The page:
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Wednesday, March 25, 2009


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There is a wonderful passage preserved in the fragments of Epictetus (Schenkl 10, ex Gellius AN xvii.19). “Most of those,” Epictetus said, “who now appears to be philosophizing are philosophers of this kind: aneu tou prattein, mechri tou legein.” The maxim I’ve given in transliteration means something like “without taking actions, but as far as words go.”

Epictetus overlaps Seneca by a few years. Seneca writings were well known. There were many Stoic philosophers in the first and second century of the Christian era, including Musonius Rufus and Marcus Aurelius. To a man, I believe, none of these Stoics say even a word about Seneca and his writings. Utter silence gives a measure of the contempt Stoic philosophers had for Seneca and his writings.

Sometimes the messenger profanes the message. If I believe the messenger is lying to me, I have reason to believe that what he says he is false. I do not believe Seneca when he tells me turn away from externals and pursue a calm & reflective inner life. He did not. I don’t believe he believes the words he writes so artfully. He is a writer, pursuing literary acclaim, not a philosopher. He is a walking testimonial that one can know and mouth Stoic doctrine eloquently, but be unimproved by it as a man. This in a way is evidence that Stoic and philosophic ideals generally are a sham, and it is foolish to believe in them.


You write, "If I believe the messenger is lying to me, I have reason to believe that what he says he is false."

Perhaps if the messenger speaks of particulars, but no if he speaks of what is universal.

If a reprobate tells you he alone witnessed Bill knife Phil at the bar last night, knowing his character, you may have reason to think his statement is false. But if the same reprobate tells you "Thou shall not murder", you cannot have good reason to think this statement if false because of his character. This is because you can determine the truth of that statement without reference to his character. That is the nature of universal truths. You can obtain knowledge of them independent of anyone else.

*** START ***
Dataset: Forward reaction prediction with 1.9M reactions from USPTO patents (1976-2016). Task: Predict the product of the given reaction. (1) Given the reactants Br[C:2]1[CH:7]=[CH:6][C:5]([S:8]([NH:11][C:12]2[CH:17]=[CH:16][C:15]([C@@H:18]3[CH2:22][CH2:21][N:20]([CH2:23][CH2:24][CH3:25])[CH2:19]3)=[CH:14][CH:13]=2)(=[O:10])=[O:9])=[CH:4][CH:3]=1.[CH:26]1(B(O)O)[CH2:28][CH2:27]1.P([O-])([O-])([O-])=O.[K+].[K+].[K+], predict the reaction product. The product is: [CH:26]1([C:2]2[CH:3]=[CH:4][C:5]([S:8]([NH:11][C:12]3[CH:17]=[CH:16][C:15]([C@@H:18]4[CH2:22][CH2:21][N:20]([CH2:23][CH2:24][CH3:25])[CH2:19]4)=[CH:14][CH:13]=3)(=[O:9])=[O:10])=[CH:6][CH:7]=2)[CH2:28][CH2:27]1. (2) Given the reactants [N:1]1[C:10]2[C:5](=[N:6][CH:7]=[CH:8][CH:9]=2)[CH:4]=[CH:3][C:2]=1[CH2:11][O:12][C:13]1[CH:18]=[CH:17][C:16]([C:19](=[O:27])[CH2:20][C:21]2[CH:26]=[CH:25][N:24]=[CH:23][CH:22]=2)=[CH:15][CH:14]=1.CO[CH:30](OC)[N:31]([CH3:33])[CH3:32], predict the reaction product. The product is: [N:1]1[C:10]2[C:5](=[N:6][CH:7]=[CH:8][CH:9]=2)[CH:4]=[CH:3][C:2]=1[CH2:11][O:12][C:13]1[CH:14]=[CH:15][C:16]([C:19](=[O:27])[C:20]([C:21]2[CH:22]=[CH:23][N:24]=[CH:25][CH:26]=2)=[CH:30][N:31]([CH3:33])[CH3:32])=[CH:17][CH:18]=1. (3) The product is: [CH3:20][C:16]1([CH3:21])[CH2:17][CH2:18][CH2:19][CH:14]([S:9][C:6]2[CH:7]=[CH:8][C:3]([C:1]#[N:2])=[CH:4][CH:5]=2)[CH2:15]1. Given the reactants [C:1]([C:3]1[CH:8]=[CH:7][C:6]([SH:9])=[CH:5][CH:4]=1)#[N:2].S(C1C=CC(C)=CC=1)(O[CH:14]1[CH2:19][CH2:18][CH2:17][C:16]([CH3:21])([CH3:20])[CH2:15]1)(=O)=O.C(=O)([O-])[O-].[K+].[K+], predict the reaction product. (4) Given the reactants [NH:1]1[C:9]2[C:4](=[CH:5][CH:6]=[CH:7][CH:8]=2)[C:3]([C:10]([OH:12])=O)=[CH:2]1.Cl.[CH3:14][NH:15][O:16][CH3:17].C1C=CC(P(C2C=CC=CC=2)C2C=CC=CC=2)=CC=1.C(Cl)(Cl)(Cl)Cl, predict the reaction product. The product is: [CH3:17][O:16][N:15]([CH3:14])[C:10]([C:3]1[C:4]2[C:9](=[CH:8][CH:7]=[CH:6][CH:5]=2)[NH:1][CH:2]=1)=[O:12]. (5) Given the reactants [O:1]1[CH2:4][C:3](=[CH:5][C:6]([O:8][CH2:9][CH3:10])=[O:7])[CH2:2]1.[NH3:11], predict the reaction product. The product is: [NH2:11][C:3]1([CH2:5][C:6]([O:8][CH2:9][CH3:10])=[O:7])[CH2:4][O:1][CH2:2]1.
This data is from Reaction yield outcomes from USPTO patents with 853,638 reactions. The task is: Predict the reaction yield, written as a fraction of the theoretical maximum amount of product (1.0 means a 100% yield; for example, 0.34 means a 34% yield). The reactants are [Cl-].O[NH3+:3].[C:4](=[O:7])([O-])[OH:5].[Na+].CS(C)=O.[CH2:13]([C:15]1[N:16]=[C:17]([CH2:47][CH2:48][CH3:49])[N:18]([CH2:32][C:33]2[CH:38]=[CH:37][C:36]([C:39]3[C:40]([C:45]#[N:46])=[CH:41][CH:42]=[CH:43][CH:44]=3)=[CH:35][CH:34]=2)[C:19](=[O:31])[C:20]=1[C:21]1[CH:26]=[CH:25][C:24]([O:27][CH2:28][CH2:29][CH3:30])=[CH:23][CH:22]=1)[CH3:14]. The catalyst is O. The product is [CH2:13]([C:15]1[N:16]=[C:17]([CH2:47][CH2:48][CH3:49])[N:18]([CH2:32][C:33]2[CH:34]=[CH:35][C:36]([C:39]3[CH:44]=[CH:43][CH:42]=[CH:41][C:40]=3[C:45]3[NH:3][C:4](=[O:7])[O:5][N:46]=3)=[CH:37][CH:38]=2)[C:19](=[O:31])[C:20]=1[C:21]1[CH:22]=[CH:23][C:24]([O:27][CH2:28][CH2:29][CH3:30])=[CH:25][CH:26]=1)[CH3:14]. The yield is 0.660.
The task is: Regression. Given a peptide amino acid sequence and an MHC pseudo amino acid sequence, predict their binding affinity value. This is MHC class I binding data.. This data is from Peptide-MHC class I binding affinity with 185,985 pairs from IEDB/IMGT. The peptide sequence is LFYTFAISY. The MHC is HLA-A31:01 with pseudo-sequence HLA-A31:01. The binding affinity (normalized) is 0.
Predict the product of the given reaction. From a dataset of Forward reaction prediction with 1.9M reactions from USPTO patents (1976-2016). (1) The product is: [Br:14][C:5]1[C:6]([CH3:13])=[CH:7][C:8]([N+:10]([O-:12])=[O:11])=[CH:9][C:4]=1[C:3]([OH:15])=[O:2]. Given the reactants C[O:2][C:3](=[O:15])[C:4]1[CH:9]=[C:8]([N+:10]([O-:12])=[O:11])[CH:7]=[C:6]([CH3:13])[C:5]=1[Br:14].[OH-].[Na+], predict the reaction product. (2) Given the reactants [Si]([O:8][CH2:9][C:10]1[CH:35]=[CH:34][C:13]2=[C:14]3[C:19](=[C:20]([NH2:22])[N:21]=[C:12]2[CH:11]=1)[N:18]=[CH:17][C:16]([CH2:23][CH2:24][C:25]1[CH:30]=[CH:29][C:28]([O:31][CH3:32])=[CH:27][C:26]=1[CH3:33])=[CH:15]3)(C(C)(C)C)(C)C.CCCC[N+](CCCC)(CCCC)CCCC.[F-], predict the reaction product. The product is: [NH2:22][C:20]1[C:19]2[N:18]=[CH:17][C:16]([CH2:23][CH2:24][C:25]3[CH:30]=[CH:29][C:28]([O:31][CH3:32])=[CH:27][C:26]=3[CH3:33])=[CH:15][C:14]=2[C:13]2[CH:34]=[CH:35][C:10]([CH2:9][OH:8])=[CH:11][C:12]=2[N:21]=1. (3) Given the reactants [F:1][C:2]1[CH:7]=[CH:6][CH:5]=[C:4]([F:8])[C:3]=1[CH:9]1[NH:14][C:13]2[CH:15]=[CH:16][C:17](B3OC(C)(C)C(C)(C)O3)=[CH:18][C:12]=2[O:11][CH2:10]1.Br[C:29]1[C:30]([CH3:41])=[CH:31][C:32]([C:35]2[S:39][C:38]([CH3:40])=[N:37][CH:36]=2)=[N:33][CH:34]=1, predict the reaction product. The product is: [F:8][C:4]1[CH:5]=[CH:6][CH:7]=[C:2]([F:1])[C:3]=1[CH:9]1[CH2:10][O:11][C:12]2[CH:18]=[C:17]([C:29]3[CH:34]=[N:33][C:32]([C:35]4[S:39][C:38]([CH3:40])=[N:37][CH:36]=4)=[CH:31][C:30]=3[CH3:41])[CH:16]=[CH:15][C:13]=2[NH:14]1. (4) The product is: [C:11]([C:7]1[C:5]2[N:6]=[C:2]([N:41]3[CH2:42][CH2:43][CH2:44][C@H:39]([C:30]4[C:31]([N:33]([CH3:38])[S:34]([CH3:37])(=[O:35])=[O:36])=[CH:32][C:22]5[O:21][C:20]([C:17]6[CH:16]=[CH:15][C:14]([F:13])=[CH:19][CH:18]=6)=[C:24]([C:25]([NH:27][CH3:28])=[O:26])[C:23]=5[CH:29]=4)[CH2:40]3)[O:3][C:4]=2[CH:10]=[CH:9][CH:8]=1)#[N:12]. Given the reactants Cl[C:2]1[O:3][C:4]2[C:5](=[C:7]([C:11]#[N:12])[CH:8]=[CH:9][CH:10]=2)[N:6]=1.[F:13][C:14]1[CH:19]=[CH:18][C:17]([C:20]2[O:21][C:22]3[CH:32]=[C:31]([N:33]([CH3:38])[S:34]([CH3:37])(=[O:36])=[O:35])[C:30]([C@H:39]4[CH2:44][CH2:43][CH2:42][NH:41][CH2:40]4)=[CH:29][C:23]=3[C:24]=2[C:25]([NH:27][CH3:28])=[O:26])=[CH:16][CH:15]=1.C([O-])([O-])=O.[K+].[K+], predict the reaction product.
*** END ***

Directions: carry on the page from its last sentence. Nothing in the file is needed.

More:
This holds with the hypocrite. The hypocrite is not forged upon acts willfully contradicting statements about particulars. In fact, I don't know how that is even possible. A man who says he walked his dog at six o'clock in the morning but didn't is a liar but not a hypocrite. The hypocrite speaks of what is universally true, which you can determine as true or false on your own without regard to his contradictory acts.

In summary, none of us gets off the hook for knowing what is universally true by claiming the messenger is a bad man.

Bill T

How come there is no comment field in many of your blog entries, such as "The Trouble with Continental Philosophy: Tillich"?


The short answer is that to limit the number of lousy comments I receive, I limit the number of posts on which I accept comments. Comments are often frustrating and useless, ignorant and irrelevant, and they make a lot of work for me since I feel obliged to respond. The really bad ones I delete, but that is work too. This is not to say that I don't receive some excellent comments. On some posts, though, it is quite predictable that nothing intelligent will be said, e.g., the Badiou post.

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